A Spanish member of WSRW, Elena Pollán, was detained in her hotel in El Aaiún last Saturday, 8 January. Pollán and her two friends were forced to take a bus to Marrakech airport, accompanied by a plain-clothed police officer. Though no expulsion warrant was issued, they were involuntarily put on a flight to Madrid.
For Spanish Elena Pollán Gonzalez and Covadonga Canteli De Castro, and Argentinean Emilce Haydee Farias this was their fourth visit to the territory over the last few years.
In the 10 days they’ve spent in the territory, the three had been working on a radio program in collaboration with Saharawi women and had attempted to investigate illegal EU fisheries in the occupied territories.
But ever since their arrival in Western Sahara, the three young women had been followed and intimidated by Moroccan police officers.
Last Saturday evening, Pollán, Canteli and Farias were detained by 15 plain-clothed policemen at the Zemour hotel in El Aaiún, the capital of occupied Western Sahara. When their passports were taken from them, it was clear that they’d be kicked out of the country. Yet no reason for the expulsion was given, nor was there any official document justifying such an act.
Their expulsion is another confirmation of the information black-out that Morocco wishes to uphold over Western Sahara.
In the clip below, Pollán, Canteli and Farias comment on their visit to Western Sahara (in Spanish). Scroll down for an English transcription.
My name is Covadonga Canteli, and I’m a Spanish citizen. My name is Elena Pollán Gonzalez, and I’m a Spanish citizen. My name is Emilce Haydee Farias, and I’m an Argentinean citizen.
This is the fourth time we’ve travelled to El Aaiún, to continue to fight against the information black-out that has in place for 35 years. For a couple of years, we’ve been working with Saharawi women on compiling condemnations of violations and torture. Moreover, we investigate the plunder of Western Sahara’s natural resources by Morocco and European companies.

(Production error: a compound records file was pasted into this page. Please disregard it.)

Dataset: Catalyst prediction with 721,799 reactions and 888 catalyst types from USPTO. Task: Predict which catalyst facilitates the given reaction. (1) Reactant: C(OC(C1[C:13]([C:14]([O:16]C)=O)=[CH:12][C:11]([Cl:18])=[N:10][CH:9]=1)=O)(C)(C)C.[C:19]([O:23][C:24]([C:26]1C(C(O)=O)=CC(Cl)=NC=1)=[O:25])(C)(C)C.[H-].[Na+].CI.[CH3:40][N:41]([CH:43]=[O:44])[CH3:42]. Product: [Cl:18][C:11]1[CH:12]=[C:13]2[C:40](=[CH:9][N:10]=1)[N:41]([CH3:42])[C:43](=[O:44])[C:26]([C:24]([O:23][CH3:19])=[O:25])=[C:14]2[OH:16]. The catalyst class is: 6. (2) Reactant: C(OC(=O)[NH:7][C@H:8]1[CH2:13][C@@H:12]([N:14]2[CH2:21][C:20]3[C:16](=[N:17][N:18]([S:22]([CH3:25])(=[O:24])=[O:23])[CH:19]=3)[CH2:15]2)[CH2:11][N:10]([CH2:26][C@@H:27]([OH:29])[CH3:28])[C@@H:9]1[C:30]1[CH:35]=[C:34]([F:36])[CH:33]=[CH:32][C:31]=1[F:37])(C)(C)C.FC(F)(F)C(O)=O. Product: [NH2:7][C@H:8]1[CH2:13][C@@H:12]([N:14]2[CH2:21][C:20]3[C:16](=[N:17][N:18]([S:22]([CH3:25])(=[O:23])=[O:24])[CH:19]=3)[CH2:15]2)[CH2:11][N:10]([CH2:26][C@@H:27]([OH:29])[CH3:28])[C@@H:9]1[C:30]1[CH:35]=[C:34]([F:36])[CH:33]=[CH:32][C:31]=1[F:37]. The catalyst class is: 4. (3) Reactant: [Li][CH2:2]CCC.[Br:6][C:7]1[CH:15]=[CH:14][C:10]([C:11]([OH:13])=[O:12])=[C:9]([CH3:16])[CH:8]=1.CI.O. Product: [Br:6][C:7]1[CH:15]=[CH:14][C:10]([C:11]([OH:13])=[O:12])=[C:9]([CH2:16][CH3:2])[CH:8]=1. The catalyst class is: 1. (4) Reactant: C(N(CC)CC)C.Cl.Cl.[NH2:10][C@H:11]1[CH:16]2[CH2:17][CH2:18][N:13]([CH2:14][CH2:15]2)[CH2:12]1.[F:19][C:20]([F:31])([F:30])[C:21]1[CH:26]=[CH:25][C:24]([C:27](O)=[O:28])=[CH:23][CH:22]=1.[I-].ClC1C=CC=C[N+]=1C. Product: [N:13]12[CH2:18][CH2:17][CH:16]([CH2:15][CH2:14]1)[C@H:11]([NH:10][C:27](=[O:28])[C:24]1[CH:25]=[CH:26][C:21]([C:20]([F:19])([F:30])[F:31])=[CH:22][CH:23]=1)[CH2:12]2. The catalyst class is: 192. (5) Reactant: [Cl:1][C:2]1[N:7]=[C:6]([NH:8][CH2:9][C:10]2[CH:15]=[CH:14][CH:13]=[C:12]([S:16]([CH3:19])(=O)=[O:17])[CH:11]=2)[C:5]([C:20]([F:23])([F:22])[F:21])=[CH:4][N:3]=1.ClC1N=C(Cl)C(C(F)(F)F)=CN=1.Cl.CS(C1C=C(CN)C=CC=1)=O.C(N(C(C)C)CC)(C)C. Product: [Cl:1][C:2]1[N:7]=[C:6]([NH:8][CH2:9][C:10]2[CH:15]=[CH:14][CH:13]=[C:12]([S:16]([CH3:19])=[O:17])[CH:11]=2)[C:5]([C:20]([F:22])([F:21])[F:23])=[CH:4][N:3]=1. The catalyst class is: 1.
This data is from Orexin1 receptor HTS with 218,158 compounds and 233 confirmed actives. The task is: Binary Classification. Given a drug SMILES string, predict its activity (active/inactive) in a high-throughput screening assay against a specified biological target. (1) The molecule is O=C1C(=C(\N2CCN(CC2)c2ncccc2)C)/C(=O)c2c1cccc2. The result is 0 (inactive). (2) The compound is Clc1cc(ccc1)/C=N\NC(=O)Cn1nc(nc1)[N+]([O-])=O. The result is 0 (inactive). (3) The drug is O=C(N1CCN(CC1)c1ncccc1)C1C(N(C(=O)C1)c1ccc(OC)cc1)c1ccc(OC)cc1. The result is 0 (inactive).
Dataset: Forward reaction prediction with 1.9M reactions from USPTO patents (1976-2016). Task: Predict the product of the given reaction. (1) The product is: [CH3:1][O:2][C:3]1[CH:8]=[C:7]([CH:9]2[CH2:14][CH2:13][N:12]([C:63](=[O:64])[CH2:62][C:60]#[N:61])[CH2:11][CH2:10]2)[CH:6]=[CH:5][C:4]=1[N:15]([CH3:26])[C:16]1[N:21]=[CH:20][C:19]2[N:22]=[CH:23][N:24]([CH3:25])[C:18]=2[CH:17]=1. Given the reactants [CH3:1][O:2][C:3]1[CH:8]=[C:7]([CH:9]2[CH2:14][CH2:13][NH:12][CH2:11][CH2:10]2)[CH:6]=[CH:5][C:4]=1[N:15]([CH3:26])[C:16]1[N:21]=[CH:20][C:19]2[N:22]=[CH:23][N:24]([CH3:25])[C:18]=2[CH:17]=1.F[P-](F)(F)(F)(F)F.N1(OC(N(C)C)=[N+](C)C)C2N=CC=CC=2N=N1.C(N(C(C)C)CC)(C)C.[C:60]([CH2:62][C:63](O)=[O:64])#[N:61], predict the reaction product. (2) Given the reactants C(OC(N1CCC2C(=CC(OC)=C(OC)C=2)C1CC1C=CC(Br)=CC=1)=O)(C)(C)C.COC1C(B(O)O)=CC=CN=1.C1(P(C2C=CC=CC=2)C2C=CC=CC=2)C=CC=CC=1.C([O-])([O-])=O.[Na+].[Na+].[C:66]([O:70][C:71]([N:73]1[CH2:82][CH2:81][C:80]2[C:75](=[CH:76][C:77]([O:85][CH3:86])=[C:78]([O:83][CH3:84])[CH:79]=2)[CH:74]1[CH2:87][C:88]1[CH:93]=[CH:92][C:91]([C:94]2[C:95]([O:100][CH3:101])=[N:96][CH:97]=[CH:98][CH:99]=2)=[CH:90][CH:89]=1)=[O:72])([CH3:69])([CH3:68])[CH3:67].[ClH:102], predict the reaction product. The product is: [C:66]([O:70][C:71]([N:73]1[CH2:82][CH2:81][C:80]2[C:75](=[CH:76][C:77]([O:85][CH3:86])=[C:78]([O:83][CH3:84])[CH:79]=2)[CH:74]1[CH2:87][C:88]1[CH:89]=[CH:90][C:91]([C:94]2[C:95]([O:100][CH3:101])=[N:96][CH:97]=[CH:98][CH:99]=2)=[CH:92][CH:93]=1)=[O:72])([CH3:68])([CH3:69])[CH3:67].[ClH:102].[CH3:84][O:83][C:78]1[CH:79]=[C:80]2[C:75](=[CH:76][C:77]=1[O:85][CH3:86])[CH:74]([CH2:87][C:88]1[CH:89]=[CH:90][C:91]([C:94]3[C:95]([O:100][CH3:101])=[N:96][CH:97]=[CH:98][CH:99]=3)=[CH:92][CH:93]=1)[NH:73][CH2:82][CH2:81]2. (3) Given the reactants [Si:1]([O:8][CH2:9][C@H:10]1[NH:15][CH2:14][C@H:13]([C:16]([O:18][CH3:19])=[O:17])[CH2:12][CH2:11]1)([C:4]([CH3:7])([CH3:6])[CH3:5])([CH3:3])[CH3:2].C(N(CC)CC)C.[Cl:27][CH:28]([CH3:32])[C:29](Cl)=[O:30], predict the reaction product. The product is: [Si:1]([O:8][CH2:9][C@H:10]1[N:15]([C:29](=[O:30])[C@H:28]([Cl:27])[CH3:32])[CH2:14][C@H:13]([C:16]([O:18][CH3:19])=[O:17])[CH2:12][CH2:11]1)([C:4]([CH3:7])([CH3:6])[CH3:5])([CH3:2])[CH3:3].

We’re aware that at present the possibilities to enter the Western Saharan territory are limited, as the Moroccan government upholds a strong information black-out and also blocks people from entering the territory. This way, the Moroccan armed forces operate in total impunity.
Apart from this difficulty, we consider it important to enter the territory in order to be able to spread and condemn the serious human rights violations that the Saharawi population is subjected to. And all the while the Spanish government and the European governments remain silent and complicit.
Morocco occupies the major part of its neighbouring country, Western Sahara. Entering into business deals with Moroccan companies or authorities in the occupied territories gives an impression of political legitimacy to the occupation. It also gives job opportunities to Moroccan settlers and income to the Moroccan government. Western Sahara Resource Watch demands foreign companies leave Western Sahara until a solution to the conflict is found.
It's not easy keeping up with all the different legal proceedings relating to Western Sahara. For the sake of clarity, here's an overview of the five different cases at the Court of Justice of the European Union.
Leading activists from Western Sahara are condemned to sentences ranging from 20 years to life imprisonment in connection to a mass protest in 2010 denouncing the Saharawi people’s social and economic marginalization in their occupied land; the Gdeim Izik protest camp.
At COP22, beware of what you read about Morocco’s renewable energy efforts. An increasing part of the projects take place in the occupied territory of Western Sahara and is used for mineral plunder, new WSRW report documents.